Breaking News
More () »

VERIFY: Getting answers to 9 claims being made about the COVID-19 vaccine

Our VERIFY Team set out to get answers to some of your most pressing questions about the COVID-19 vaccine.

HOUSTON — The VERIFY Team is working hard to make sure everyone has the facts about the COVID-19 vaccine. There are many questions and claims being made about the shot. We took them to Houston Methodist Chief Academic Officer, Dr. Dirk Sostman.

RELATED: Moderna vs Pfizer vaccine: How do they compare?

CLAIM: If you have allergies, you might have a severe reaction to this vaccine.

TRUE: “It’s very rare, but it has been seen in a couple of folks who've received the vaccine in the United Kingdom. So, we are trying in America to be very, very careful about finding out if folks have severe allergies and being very careful about selecting the vaccine and how it's administered,” Sostman said.

CLAIM: The vaccine will cause Bell's palsy.

FALSE: “A couple of folks in the clinical trial of the vaccine developed Bell's palsy, but there's nothing to indicate that it was the vaccine was responsible for it,” Sostman said.

CLAIM: There are not any known interactions with the COVID-19 vaccine and different medications.

TRUE: “We do not know of any interactions between the vaccine and medications. One does have to be a little careful with the vaccination process if you have a bleeding disorder. But that's an interaction with the with the needle and the syringe, not with the vaccine,”  Sostman said.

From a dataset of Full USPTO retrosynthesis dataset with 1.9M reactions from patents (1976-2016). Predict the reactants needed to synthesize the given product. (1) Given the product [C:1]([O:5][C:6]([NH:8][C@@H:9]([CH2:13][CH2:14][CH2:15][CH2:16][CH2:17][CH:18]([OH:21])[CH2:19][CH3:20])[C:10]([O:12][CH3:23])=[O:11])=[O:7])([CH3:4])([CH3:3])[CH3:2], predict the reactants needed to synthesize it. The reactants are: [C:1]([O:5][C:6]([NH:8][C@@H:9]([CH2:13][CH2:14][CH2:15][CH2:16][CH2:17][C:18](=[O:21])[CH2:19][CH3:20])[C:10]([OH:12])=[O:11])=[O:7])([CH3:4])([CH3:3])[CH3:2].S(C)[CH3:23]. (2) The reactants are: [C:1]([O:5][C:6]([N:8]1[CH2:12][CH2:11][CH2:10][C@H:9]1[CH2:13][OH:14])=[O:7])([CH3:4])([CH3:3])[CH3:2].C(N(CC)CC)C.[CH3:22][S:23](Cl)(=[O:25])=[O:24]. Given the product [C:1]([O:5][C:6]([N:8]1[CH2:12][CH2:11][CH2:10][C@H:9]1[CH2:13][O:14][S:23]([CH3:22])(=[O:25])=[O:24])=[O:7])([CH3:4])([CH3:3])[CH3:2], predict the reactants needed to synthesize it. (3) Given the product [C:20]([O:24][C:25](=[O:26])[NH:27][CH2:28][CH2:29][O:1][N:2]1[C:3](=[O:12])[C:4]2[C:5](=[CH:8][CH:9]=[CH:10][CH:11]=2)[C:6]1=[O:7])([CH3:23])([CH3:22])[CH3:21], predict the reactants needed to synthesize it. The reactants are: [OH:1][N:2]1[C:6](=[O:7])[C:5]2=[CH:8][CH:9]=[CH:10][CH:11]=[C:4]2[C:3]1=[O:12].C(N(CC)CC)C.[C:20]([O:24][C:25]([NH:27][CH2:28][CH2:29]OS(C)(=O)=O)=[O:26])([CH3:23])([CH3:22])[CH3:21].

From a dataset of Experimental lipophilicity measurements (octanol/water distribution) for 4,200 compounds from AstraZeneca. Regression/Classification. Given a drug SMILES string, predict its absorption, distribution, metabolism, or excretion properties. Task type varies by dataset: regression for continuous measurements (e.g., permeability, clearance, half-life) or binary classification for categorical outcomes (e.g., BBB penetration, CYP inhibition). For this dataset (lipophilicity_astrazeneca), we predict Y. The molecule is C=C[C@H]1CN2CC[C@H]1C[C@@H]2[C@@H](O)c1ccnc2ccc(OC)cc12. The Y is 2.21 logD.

CLAIM: The vaccine will cause you to test positive on COVID-19 viral tests.

FALSE: “This vaccine will not cause you to test positive for COVID-19, either with the molecular test or the antigen test,” Sostman said.

CLAIM: Medical experts do not yet know whether there are any long-term side effects associated with this vaccine.

TRUE: “Since the vaccine has only been studied in people for really a few months, we don't know what could happen over the course of years. One thing that we can be reassured about is that the vast majority of serious effects from vaccines occur within the first six to eight weeks," Sostman said.

CLAIM: A vaccine that is not properly refrigerated could harm the recipient.

FALSE: “If it's not properly refrigerated, it could become ineffective, but there's nothing to suggest that it would become harmful," Sostman said.

CLAIM: The COVID-19 vaccine will alter my DNA.

FALSE: “The flow of genetic information from DNA to RNA to your cells is one-directional. These vaccines will not alter your DNA," Sostman said.

CLAIM: The vaccine will make you more susceptible to other illnesses.

FALSE: “There's nothing to suggest that this vaccine has anything to do with your likelihood of developing other kinds of illnesses," Sostman said.

CLAIM: I will need to drink a lot of water after I get this vaccine.

MOSTLY FALSE: “It's possible, for example, to get a bit of fever after receiving this vaccine, and that might cause you to want to drink some more water. But in general, there's no need to drink a lot of water after the vaccine," Sostman said.

Before You Leave, Check This Out